By Brandon Saylor, Partner, Atlantic Group
In today’s evolving and competitive retail environment, retailers and financial investors need to change with the market. ACG Philadelphia’s M&A East roundtable session, “The Changing Retail Industry and the Impact of Amazon” discussed the dramatic changes impacting the retail market due to online retailers like Amazon and how retailers are responding.
Today’s traditional brick and mortar retailers are facing extensive change and like many other industries are seeing market share taken by online outlets. According to Colin Watts, while the traditional retailers are under a lot of duress now, physical retail outlets are necessary for consumers to see and feel the products in certain sectors of the market. To survive, a retailer must become more specialized and showcase products that cannot be found elsewhere.
In this competitive and changing environment, Rick Perkal sees online retailers like Amazon and Chewy bringing the convenience needed by consumers to meet everyone’s busy schedules. To overcome this roadblock, local community retailers like pet stores need to develop their own brand and offer services beyond pet products. However, one mitigant in the pet food space is that it is hard to make money selling bags of 40 pound dog food. According to Matt Katz, access to the hot brands early on is essential for the larger retailers, especially in women’s apparel, to succeed.
The traditional shopping mall as we have known it is no longer with exception to the “A” malls. Shopping venues are morphing into entertainment destinations with additional experience factors like movie theatres and indoor ski slopes with the goal to draw in the consumer. Stores within are taking diverse forms with flagship stores to showcase the retail brand and product and popups are becoming prevalent for the versatility and flexibility.
Like many other industries, the future is data. Who are my customers today and who are my future customers? According to Colin Watts, there is a premium on understanding today’s shopper and tailoring an experience at flagship stores and other creative outlets. Do they want to touch and see the product? Or do they want a tool to envision their look with the product like Eyebox’s online tool to display glasses on a consumer’s image? Matt Katz believes the keys to a successful retailer is having the speed and agility to change with the consumer as it is nearly impossible to guess what will be successful in the future, whether in the next few years or 30 years into the future.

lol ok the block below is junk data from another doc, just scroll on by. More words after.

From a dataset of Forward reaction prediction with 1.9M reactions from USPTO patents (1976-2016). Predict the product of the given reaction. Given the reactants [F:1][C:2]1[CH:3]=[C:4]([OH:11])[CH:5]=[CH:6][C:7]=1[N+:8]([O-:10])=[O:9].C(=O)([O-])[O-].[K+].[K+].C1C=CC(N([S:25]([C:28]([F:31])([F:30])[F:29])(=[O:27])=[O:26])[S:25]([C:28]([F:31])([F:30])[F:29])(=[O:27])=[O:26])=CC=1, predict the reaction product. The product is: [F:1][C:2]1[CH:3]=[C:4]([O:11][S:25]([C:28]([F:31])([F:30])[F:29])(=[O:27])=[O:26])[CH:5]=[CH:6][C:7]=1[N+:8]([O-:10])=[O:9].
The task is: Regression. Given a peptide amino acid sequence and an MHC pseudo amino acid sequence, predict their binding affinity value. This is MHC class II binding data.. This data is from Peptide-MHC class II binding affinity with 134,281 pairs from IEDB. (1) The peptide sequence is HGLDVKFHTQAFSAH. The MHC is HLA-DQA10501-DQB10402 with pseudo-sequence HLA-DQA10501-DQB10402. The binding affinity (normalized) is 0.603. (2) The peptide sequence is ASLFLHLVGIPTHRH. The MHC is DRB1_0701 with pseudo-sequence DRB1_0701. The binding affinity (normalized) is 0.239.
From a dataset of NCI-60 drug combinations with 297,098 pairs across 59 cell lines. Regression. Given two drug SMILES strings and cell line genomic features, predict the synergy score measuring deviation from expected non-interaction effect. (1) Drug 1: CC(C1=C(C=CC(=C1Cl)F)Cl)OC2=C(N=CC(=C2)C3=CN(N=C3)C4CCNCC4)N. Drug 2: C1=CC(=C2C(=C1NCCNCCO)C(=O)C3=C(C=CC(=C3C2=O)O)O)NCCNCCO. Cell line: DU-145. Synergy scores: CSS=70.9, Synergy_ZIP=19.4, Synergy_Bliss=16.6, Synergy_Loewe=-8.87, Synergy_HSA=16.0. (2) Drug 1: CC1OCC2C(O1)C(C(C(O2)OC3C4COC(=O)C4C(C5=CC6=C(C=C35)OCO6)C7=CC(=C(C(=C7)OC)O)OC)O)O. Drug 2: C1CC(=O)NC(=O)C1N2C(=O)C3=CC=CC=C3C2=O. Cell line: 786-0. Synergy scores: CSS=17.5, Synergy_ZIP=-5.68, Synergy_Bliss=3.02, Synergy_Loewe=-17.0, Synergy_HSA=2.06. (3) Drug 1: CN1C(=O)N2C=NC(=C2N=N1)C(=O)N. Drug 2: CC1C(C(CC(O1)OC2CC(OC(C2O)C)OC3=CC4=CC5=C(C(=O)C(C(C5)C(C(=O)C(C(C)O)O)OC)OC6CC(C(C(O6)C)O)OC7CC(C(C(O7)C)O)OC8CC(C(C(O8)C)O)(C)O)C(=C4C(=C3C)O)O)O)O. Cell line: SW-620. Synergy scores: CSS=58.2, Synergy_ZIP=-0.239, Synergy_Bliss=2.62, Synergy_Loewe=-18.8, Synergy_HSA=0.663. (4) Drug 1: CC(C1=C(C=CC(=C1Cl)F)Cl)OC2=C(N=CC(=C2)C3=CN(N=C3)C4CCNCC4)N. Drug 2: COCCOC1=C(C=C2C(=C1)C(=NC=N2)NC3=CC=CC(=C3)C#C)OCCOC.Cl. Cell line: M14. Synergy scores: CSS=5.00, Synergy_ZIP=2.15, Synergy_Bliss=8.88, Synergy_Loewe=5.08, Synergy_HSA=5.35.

Brick and mortar retailers have been gathering data in the form of store credit card applications but today there is a lot of more access to consumer data with Google and Facebook. Per Rick Perkal, Amazon has been the “easy way out” for brands to get their products in the hands of the consumer; however selling through Amazon limits a brand’s access to the consumer data. This data is important, so a retailer needs to develop a strategy to obtain and execute on that data: identify repeat business and personalize marketing efforts to that consumer to increase sales. Many brands are utilizing a subscription model to lock in a customer with discounts to create continuity and potentially increase their overall spending.
Evolution of the board room for the retailer of today
Boards need to shift from the past almost as much as the industry has. According to Rick Perkal, the “old guard” may not be staying current with the fast-changing digital market; hence consider building your board with different disciplines bringing in leaders with marketing, digital, and merchant capabilities. Matt Katz sees a strong correlation between the board construct to the success of the retailer with a share of those seats being younger and female representatives. Alignment across the board is key and more of a premium is put on the CEO and Chairman to ensure common alignment across the board members.
To ensure the consumer builds loyalty at a retailer, it is crucial that retailers focus on building their brand overall as well as integrate a broader offering of exclusive products or services. Amazon and other online retailers usually focus on price and convenience as their primary value proposition, however, today's consumer still is eager to discover new products and services that meet their personalized needs and deliver true innovation. A great example of this type of innovation at the Vitamin Shoppe, per Colin Watts, is the addition of Kombucha-on-tap services in their stores. This unique offering was a dramatic departure as it was a "fresh fill" with opportunities for sampling every day. Since introduction, the stores featuring Kombucha-on-tap saw a dramatic increase in shopper frequency versus the previous average customer visits of four per year.
There is value in the retail industry but investor’s need to recognize the pitfalls and opportunities. Matt Katz recommends evaluating the demographics in the sector, growth levers, what margin opportunities exist against the costs to build the business and legacy costs to address. Inventory and people are the leading cost pitfalls. Rick Perkal looks at the strength of the brand and how to exploit through its potential in product diversification, and geographic expansion. Spend a bit of diligence to understand the importance of that brand to the consumer and unearthing the data on what customers are spending on in what category.
What you need to know
Recognize the retail industry is not the same as the era of the big shopping malls and dive deeper into the brands and the ever-changing consumer demands. Brands will drive traffic to stores and having an online strategy will help the brand identify its customer and deliver products to that consumer. Retailers need to get versatile and create to succeed.